Some of us may have been told of the frequent flooding at the bridge, partly resulting from run-off from Hatfield Road, partly because cutting down into the ground brought the water table perilously close to the surface.  Welcome to the Sutton Lakes.  That's what many locals called this little spot during wet weather.

When this scene was taken the year was 1954; passenger rail services had stopped in 1951, but freight traffic – mainly coal and scrap – continued well into the 1960s.  As soon as the line was officially closed the bridge deck was removed, but it was still a while before the re-levelling and widening of the road took place and you could drive a bus along Sutton Road.  Not that one ever was driven along the road (unless you count the buses which turned into Sutton Road from Hatfield Road and reversed into Castle Road before making their return journey 'into town'.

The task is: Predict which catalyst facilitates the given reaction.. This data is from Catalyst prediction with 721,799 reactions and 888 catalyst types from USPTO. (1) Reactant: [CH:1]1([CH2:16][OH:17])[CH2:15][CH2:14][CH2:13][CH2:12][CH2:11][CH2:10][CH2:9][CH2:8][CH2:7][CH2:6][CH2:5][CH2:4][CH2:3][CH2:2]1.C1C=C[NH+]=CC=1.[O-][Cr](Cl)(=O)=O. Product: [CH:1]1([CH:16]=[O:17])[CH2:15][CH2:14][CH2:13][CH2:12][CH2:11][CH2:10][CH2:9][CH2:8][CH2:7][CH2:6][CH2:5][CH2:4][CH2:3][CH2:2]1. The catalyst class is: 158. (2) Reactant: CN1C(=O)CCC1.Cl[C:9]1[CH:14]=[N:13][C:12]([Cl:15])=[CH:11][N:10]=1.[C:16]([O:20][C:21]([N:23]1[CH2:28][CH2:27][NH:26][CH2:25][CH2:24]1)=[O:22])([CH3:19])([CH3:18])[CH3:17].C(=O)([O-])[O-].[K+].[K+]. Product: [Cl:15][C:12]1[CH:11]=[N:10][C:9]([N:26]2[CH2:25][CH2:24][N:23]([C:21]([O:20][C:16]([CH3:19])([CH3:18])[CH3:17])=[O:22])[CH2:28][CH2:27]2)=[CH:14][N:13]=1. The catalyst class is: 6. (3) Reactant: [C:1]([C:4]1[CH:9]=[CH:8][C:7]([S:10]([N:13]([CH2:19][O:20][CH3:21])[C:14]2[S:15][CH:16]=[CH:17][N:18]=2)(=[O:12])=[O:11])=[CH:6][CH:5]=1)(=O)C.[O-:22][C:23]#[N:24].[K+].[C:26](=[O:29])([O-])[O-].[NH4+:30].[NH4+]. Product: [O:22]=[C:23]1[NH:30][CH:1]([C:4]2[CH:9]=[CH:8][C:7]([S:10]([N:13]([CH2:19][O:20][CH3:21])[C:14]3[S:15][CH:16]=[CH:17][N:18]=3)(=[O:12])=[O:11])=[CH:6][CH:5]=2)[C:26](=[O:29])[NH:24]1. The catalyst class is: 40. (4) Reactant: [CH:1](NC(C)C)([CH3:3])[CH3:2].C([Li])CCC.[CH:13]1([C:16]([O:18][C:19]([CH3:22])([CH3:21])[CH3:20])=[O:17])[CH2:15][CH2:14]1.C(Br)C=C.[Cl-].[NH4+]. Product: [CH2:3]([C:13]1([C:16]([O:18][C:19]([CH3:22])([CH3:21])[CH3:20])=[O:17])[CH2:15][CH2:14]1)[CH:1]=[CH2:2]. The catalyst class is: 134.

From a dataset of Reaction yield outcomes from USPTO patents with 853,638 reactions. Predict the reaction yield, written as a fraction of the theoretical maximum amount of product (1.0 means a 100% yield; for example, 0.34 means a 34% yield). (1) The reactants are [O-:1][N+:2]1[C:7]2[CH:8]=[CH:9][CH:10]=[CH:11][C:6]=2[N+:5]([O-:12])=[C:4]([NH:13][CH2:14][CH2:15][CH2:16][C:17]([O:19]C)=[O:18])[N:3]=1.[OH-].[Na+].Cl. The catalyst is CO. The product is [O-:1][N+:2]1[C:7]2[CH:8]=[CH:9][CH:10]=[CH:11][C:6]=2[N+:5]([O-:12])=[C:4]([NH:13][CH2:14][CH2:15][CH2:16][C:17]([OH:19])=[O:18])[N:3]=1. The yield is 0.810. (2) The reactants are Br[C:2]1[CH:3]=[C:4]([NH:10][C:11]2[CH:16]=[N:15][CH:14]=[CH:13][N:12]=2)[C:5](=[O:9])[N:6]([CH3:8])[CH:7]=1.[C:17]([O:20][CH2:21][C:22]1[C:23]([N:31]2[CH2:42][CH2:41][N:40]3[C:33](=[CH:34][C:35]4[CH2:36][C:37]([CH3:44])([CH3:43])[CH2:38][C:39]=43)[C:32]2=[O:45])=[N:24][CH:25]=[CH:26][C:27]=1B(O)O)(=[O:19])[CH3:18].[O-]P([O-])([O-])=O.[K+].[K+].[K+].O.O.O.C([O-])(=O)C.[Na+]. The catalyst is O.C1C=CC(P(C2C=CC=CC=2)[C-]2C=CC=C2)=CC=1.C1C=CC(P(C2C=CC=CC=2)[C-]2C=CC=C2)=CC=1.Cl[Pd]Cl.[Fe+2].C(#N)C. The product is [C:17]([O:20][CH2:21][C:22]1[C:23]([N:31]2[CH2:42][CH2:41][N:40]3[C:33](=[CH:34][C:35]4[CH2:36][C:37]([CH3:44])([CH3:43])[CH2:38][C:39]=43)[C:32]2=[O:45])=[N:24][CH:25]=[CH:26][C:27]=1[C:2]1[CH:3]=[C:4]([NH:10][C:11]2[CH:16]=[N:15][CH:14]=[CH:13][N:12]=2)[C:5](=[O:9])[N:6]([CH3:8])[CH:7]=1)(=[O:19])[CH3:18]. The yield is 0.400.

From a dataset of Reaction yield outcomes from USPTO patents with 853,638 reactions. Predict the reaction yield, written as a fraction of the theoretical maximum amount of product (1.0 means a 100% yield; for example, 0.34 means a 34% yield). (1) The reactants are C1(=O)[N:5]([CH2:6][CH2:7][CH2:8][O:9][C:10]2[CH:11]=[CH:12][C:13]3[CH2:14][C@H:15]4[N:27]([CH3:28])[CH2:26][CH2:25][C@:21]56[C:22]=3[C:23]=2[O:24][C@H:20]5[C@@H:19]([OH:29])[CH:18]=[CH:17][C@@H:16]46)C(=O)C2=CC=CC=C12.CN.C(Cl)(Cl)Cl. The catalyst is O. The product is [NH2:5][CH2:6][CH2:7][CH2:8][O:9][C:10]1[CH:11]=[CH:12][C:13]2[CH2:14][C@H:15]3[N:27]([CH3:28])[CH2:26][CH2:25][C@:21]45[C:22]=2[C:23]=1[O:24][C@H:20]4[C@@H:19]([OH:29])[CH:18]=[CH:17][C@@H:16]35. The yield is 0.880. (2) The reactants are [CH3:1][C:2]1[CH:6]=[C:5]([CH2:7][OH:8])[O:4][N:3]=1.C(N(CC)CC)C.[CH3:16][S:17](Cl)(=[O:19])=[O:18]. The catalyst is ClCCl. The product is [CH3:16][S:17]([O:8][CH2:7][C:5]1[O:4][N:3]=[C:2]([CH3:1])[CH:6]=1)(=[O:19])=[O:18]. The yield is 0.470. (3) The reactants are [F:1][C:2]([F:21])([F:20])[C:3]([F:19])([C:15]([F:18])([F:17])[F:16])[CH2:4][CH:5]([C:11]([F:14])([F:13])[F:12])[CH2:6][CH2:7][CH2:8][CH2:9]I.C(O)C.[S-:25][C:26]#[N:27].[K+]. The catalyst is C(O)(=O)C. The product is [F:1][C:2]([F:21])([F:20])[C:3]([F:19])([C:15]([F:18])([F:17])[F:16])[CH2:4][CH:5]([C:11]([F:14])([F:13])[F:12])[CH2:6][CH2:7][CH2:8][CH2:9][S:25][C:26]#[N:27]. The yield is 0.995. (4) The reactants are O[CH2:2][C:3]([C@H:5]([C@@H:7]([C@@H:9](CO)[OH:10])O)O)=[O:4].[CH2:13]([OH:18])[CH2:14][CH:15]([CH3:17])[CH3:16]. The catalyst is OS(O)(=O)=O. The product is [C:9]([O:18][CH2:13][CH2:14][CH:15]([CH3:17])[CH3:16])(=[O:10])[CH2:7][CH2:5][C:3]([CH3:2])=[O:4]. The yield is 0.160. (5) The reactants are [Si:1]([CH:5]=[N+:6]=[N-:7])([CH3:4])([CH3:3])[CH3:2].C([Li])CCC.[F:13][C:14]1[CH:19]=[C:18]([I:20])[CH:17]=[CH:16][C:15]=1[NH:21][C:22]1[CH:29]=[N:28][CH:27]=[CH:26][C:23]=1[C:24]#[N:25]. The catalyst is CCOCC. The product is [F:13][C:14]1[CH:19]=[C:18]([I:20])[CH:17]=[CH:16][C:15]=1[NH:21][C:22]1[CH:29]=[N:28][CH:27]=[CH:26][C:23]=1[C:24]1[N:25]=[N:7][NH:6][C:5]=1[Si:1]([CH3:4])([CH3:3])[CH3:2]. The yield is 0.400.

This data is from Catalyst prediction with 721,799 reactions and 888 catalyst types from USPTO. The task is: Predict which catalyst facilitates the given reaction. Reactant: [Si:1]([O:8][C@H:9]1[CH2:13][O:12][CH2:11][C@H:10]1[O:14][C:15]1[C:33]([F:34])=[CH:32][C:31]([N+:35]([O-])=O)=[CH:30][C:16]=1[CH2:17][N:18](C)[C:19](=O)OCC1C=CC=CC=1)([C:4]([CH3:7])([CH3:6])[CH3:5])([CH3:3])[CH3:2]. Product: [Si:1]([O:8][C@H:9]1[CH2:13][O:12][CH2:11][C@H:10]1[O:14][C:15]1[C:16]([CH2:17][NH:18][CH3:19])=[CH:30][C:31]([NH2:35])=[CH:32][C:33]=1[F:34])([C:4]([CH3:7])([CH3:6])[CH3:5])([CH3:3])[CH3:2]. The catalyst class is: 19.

This picture is a historical gem from a notorious little corner of St Albans' Own East End.

Monday, 13 July 2015

Getting engaged

No, not engaged to be married, but engaged with a particular interest group.  Choose an interest, any interest or activity, and there will probably be a group we could join somewhere in the St Albans district.  If not here, perhaps within a five mile radius of the Town Hall.

An increasing number of us are taking an keen interest in local history, or our family's history; and that's great for this blog, the website St Albans' Own East End, the local history group Fleetville Diaries, and for the St Albans & District Local History Network.

The Network will this year celebrate its fifth birthday.  It throws a bash each October at Verulamium Museum, but, of course, the nature of the event is in the form of a one-day conference.  This year's conference programme was published on Friday last, and what a variety of topics will be covered.

Smallpox in St Albans, investigating the local story (Elanor Cowland, former curator, Museum of St Albans)
Agincourt Veterans in St Albans (Peter Burley)
Medieval Lives and Liberties (Elizabeth Adey)